His soft Mississippi drawl almost masks his angry tone.
But it's clear oilman Gary Murphree has a bone to pick with the Bush
What has him so riled up?
Justice Department and Food and Drug Administration recently filed
court papers to block Murphree's lawsuit against Pacesetter Inc., a
company that made two pacemakers he says damaged his
The Murphree v. Pacesetter case is just one of several
in which the Justice Department has intervened recently on behalf of
the FDA, seeking to prevent lawsuits against medical device and drug
Some legal experts say the government is using a
back-door approach to achieve tort reform - a move to reduce huge
payments to plaintiffs in liability cases.
Murphree, 46, says
the two pacemakers he received - both recalled - left him with
serious heart rhythm problems. He says he suffered third-degree
heart block - failure of the heart's electrical signals which can
lead to cardiac arrest.
"I had emergency surgery," Murphree
said in an interview from his Jackson, Miss., Dutch Lubricants
office, where he is a partner in an oil marketing business. "For a
year I couldn't pick up my daughter." He eventually received a third
pacemaker from a different company.
Since 2001, the FDA,
represented by the Justice Department, has been trying to block
liability lawsuits, usually by filing friend-of-the-court briefs or
other legal documents.
A range of products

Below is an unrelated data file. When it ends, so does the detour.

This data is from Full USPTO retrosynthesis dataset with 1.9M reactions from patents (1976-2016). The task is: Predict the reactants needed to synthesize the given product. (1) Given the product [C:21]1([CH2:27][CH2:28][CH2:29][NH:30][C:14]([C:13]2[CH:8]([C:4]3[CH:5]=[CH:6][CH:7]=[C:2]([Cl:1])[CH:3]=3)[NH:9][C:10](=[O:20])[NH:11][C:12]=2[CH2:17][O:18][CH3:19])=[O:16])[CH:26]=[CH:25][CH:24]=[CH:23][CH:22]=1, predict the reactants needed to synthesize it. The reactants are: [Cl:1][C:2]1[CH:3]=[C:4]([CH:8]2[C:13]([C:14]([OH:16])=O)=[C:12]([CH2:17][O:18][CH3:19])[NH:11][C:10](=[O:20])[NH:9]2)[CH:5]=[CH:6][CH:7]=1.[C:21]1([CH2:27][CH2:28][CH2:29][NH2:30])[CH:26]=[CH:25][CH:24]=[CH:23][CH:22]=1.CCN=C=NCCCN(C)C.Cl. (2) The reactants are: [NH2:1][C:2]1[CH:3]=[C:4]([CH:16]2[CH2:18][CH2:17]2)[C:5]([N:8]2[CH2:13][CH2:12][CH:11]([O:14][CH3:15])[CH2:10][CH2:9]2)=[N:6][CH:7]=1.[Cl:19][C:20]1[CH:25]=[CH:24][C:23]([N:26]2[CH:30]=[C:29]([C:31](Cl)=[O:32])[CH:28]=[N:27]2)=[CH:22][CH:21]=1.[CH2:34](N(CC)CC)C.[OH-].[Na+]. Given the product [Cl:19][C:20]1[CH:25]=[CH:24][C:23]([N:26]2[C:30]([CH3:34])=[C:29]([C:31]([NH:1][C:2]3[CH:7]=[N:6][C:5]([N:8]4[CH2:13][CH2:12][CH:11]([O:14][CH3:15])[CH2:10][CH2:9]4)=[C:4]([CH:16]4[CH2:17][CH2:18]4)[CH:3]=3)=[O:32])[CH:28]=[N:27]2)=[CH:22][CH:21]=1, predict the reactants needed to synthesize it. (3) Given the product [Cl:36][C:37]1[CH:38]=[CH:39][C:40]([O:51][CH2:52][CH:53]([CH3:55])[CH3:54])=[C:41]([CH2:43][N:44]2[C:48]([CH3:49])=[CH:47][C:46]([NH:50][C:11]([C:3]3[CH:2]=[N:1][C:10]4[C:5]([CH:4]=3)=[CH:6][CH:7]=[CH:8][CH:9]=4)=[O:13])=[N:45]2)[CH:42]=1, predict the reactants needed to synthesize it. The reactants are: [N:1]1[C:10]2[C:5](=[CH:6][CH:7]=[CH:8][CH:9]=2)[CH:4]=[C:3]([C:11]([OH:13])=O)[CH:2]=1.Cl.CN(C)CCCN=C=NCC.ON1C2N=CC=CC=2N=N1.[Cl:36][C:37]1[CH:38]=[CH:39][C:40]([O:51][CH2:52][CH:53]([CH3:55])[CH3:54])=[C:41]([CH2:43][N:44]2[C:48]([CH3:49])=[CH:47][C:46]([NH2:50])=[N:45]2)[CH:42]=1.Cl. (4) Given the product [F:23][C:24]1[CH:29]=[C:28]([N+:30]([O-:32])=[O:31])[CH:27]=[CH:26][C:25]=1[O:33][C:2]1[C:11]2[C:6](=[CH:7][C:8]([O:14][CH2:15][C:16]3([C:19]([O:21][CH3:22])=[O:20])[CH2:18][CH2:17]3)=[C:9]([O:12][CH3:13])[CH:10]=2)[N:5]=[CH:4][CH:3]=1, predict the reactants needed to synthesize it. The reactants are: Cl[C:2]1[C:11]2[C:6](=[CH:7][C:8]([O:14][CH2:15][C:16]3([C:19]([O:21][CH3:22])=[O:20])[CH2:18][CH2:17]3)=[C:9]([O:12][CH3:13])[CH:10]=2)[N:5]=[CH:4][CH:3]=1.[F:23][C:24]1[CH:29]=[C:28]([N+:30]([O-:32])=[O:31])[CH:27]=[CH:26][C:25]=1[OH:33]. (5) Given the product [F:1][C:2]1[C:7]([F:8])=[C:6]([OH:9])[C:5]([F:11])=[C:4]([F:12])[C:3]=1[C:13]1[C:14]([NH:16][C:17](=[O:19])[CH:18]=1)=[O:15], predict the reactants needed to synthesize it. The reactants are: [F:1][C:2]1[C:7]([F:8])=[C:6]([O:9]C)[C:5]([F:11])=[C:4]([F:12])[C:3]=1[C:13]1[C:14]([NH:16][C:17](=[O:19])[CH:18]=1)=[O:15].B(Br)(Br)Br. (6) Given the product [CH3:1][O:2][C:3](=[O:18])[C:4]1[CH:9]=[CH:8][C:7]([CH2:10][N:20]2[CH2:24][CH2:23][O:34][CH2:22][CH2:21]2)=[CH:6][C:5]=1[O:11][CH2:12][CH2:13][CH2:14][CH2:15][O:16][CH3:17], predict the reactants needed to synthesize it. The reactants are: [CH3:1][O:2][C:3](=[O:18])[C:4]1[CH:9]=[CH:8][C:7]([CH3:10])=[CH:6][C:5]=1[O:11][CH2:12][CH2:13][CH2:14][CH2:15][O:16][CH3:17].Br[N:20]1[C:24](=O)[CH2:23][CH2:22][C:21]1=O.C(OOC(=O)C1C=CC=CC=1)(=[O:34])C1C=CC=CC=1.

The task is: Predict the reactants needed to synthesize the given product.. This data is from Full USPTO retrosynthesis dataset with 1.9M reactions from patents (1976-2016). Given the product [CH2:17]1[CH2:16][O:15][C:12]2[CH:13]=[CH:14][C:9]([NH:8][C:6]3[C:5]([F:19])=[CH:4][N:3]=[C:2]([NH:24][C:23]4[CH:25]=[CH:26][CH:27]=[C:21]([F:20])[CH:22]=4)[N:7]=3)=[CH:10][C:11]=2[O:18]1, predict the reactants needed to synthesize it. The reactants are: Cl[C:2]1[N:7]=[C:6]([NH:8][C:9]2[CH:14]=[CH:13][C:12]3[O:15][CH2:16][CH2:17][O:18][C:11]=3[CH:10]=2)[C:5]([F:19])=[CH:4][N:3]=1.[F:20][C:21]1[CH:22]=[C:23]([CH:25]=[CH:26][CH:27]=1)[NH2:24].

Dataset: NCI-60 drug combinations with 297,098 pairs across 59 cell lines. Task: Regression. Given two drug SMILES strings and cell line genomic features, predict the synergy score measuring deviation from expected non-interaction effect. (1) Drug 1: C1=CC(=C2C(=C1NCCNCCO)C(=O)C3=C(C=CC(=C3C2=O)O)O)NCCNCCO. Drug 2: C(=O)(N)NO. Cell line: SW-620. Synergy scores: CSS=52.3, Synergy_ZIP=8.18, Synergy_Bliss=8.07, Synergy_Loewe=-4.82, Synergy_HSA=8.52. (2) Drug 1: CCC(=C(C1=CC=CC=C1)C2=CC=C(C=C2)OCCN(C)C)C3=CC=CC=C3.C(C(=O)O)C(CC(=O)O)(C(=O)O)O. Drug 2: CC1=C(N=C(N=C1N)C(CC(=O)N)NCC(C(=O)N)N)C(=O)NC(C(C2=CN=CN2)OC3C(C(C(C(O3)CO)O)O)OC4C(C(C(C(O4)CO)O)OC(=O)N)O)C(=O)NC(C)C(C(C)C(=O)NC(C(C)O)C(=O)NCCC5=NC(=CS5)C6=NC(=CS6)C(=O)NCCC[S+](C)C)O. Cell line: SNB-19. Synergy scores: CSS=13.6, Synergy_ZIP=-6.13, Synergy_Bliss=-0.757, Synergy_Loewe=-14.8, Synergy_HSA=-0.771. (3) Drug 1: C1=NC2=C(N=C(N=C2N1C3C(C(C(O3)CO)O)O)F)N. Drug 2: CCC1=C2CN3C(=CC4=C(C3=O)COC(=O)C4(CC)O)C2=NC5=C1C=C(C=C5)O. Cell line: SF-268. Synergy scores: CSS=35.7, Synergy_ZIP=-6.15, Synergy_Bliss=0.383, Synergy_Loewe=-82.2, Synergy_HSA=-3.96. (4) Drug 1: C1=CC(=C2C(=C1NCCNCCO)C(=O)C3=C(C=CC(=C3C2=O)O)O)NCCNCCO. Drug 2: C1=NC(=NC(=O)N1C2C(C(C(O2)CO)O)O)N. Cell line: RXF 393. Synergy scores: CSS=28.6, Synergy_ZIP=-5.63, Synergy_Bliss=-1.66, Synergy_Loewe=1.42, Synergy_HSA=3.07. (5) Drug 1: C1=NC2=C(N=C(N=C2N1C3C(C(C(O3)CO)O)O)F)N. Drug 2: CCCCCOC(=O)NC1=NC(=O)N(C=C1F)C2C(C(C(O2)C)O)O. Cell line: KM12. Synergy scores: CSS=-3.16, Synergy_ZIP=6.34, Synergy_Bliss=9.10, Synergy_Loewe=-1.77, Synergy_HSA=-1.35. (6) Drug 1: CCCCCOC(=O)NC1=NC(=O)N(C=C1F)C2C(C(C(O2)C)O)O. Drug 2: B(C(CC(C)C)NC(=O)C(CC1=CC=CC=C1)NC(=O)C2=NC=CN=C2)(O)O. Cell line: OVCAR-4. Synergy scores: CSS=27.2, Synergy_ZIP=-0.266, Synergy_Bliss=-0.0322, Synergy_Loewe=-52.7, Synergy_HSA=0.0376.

cases have all involved FDA-approved products - with plaintiffs
alleging either injuries or death. Products range from a heart pump
to an antidepressant to a nicotine patch.
In one case, Motus
v. Pfizer, a woman alleged that her husband killed himself after
taking the company's antidepressant Zoloft. The government said she
could not challenge Zoloft's safety because the FDA had approved it.
The court dismissed the case, though not on the government's
Government lawyers have not wavered in their
argument: Once the FDA approves the product, they say, allowing
injured consumers to sue manufacturers would sabotage the agency's
But this position is a tactic adopted by the Bush
administration to accomplish tort reform, some legal experts
A tort is a legal term meaning a "wrong" - causing
injury to people or property. Tort reform refers to efforts to
reduce large - some say excessive - payments by insurance companies
in liability cases. The Bush administration has advocated tort
reform but not received needed support from Congress.
result of the government's intervention in his pacemaker lawsuit,
Murphree, a Republican contributor, says he will vote for John Kerry
in November or sit out the election.
A Justice Department
"statement of interest" filed in connection with Murphree's suit
states: "Relying on its scientific expertise, FDA determines the
proper regulatory pathway for medical devices. If juries were to
make this determination in the first instance, rather than the FDA,
it would result in an unworkable, chaotic system that Congress
sought to avoid by charging FDA with the responsibility for
regulating medical devices."
Justice Department spokesman
Charles Miller said he could not comment on Murphree's case or the
department's shift toward preventing lawsuits for injuries stemming
from FDA-approved products.
'Dramatic change of
Jim O'Reilly, a visiting law professor at the
University of Cincinnati and an expert in food and drug law,